Video Wall

Video Wall

The video wall is an array of two or more screens that each display a part of the content and together all the screens make up the full picture. There are several ways to set up a video wall, however, in this article we’ll look at some of the solutions out there and how to set up Play for video walls and menu boards in general.

You can find more information on menu boards and video walls in our blog post.

Hardware-based solutions

Keep in mind the solutions below are just a few of the solutions on the market.

AMD Eyefinity

AMD Eyefinity is part of AMD’s graphics card driver software suite (Catalyst Control Center). In order to use Eyefinity, you’ll need AMD graphics cards, so keep this in mind when choosing a player device for your video wall. This software merges screens into a single unit on a driver level so that Windows sees all screens as a single unit. You do not need a separate player when choosing the AMD Eyefinity solution.

See our article on how to set up AMD Eyefinity.

Nvidia Surround

Similar to AMD Eyefinity, Nvidia Surround is software for combining several displays into a single virtual display, see how to set it up.

Matrox Multi-monitor

Matrox has been doing video wall solutions for several years and in recent years great products for smaller menu-boards and video-walls and at an affordable price. Matrox QuadHead2Go is one of their out-of-the-box controllers that works great when building menu-boards and video-walls, the QuadHead2Go supports 4 screens connected through HDMI and makes it easy setting up a 1×4 or 2×2 menu-board and video-wall. In addition, the QuadHead2Go is also available in a PCIe version controller. Using the QuadHead2Go or any other similar multi-monitor controller you will be needing a separate player.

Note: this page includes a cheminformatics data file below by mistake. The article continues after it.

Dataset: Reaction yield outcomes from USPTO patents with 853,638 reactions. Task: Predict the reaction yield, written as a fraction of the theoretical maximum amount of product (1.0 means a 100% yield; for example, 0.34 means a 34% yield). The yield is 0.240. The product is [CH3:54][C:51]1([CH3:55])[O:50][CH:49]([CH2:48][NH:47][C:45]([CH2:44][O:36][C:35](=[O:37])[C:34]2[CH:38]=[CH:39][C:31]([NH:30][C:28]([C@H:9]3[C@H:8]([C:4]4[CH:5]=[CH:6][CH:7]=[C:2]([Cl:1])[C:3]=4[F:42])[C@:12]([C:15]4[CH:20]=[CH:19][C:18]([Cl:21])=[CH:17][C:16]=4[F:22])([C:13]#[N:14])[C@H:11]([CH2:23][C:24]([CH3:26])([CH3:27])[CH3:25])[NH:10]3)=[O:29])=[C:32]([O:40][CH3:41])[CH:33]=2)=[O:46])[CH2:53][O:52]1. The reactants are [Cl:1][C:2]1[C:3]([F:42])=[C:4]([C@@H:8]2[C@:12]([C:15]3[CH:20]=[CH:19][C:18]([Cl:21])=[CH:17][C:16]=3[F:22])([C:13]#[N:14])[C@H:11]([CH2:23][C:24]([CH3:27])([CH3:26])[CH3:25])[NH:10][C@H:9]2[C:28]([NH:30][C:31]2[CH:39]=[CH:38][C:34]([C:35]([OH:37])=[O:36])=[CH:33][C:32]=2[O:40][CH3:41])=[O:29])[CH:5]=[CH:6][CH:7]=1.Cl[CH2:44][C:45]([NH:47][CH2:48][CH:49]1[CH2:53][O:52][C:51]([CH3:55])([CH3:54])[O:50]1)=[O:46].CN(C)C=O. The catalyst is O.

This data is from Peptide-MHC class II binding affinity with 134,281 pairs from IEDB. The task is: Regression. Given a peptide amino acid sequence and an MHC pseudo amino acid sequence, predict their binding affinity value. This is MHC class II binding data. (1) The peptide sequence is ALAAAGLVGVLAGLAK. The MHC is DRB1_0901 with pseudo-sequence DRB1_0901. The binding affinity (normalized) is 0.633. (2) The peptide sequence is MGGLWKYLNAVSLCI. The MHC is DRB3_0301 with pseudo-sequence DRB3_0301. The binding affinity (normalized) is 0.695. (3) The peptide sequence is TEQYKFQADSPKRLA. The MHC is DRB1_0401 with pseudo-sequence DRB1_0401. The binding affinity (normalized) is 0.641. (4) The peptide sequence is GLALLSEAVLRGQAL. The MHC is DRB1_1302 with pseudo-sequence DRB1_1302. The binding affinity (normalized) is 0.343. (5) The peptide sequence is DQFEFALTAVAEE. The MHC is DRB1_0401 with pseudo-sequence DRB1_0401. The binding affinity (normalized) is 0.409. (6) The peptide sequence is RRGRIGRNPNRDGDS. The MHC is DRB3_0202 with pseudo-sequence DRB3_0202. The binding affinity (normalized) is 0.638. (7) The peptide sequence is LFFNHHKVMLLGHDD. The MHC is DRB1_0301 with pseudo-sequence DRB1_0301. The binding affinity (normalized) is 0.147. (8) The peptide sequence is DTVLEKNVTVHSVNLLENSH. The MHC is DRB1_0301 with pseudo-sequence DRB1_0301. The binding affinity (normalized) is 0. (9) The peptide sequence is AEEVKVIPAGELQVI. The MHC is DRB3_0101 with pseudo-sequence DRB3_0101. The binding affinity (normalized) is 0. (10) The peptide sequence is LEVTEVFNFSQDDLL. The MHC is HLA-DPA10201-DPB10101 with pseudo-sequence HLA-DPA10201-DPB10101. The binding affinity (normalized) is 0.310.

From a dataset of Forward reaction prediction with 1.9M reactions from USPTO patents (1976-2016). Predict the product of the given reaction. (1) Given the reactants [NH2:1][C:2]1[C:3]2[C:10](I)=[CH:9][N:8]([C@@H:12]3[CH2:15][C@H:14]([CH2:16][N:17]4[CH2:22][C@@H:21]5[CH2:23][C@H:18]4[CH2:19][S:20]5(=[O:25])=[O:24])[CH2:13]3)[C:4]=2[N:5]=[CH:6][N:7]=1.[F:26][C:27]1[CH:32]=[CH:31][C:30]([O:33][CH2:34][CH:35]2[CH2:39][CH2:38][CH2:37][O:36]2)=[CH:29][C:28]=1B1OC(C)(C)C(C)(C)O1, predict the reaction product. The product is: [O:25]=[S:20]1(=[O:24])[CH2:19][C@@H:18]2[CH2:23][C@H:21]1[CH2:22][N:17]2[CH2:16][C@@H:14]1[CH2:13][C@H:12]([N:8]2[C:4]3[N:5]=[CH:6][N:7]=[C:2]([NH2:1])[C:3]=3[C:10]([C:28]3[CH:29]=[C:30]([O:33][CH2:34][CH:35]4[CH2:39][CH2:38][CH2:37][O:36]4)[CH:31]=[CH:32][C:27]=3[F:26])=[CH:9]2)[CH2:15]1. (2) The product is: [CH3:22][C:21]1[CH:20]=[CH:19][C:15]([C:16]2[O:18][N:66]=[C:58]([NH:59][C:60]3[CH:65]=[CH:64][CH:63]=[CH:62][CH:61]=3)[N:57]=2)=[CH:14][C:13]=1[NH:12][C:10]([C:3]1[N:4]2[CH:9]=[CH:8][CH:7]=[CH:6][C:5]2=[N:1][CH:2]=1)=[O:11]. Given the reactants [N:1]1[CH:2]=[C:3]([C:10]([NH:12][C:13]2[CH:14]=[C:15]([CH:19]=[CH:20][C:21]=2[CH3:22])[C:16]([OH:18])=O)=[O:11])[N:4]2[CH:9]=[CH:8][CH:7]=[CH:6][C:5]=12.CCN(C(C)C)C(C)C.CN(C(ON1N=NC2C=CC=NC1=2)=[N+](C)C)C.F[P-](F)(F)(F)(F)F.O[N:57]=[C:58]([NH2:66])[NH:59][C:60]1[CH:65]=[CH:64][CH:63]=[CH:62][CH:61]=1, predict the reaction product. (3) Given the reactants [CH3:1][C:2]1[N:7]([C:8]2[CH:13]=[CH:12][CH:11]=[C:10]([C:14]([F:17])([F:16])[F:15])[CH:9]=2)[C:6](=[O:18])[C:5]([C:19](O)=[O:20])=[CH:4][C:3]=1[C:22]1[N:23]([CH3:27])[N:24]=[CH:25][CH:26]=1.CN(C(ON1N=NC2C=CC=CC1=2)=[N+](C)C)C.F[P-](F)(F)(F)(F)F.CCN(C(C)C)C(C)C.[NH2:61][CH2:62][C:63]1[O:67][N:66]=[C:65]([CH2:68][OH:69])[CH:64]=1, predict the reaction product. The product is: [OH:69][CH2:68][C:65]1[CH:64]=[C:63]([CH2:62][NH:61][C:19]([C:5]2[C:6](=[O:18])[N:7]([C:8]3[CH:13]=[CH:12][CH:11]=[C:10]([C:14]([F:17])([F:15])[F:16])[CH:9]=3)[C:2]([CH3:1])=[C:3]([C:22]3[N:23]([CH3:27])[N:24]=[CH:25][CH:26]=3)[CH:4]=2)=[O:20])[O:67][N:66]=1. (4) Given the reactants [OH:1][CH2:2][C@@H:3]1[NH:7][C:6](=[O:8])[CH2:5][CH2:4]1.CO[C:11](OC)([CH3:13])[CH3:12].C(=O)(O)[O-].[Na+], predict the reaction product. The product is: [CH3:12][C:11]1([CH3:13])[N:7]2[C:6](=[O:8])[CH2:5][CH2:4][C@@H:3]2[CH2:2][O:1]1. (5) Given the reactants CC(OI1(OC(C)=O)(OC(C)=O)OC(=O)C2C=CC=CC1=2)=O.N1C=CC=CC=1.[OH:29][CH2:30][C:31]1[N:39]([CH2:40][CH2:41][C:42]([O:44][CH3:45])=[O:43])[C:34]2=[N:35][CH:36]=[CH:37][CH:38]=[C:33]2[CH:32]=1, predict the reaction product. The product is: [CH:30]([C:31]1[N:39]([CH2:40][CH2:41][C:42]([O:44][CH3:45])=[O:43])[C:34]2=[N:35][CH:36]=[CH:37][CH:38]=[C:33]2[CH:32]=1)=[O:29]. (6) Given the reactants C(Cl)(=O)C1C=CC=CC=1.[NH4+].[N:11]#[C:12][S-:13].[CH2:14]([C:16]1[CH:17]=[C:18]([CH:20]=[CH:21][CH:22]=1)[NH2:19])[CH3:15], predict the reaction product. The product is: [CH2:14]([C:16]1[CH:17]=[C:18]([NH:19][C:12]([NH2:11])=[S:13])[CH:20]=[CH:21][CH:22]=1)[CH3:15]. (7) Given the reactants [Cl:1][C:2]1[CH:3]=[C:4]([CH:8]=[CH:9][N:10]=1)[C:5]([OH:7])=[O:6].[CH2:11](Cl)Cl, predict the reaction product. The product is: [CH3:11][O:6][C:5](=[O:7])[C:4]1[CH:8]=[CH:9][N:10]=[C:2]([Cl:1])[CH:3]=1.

Daisy Chain

Most large manufacturers, like Samsung, LG, etc. offer Daisy Chain in their professional product line. Daisy Chain means you can connect multiple screens through the screen’s HDMI ports. When connected you can set up almost any amount of screens into a super large video wall. Depending on the brand, model, specification, etc. these screens support anything from 4 to unlimited screens. If Daisy Chain is the preferred solution you don’t need an additional controller, but you will be needing a separate player.

Software-based solutions

The software-based solution is something we’ve been seeing on the market more recently, we have not had the chance to test out all the providers on the market.


Userfull and other providers providing software-based solutions are cloud-based. This means your video walls are centrally managed and all configuration is made online. As you can imagine it’s not really possible to eliminate all the hardware when working with video walls, you need something to connect the screens and the cloud. In most cases you install a piece of software on the screen or add a small HDMI to the Internet bridge – In both cases what you get is a communication bridge between the cloud and the screen.


Can I simply use Extend mode?

In our Windows / Mac / Linux application settings you can resize the window to span across 2 screens, so it is also possible this way. However depending on the display brand, graphics drivers and operating system it can’t be guaranteed that the application will restore into correct position after a restart (thus we urge you to test several times that the application always launches over all extended monitors). Therefore using Eyefinity is more reliable as it bypasses Window management and scaling altogether.

LED Screen

LED screens are the biggest and most amazing screens we find around the world. Cities like New York, Las Vegas, Tokyo and many more go for huge investments in large area screens. Just like any other screen a LED screen needs a player and software to handle the content.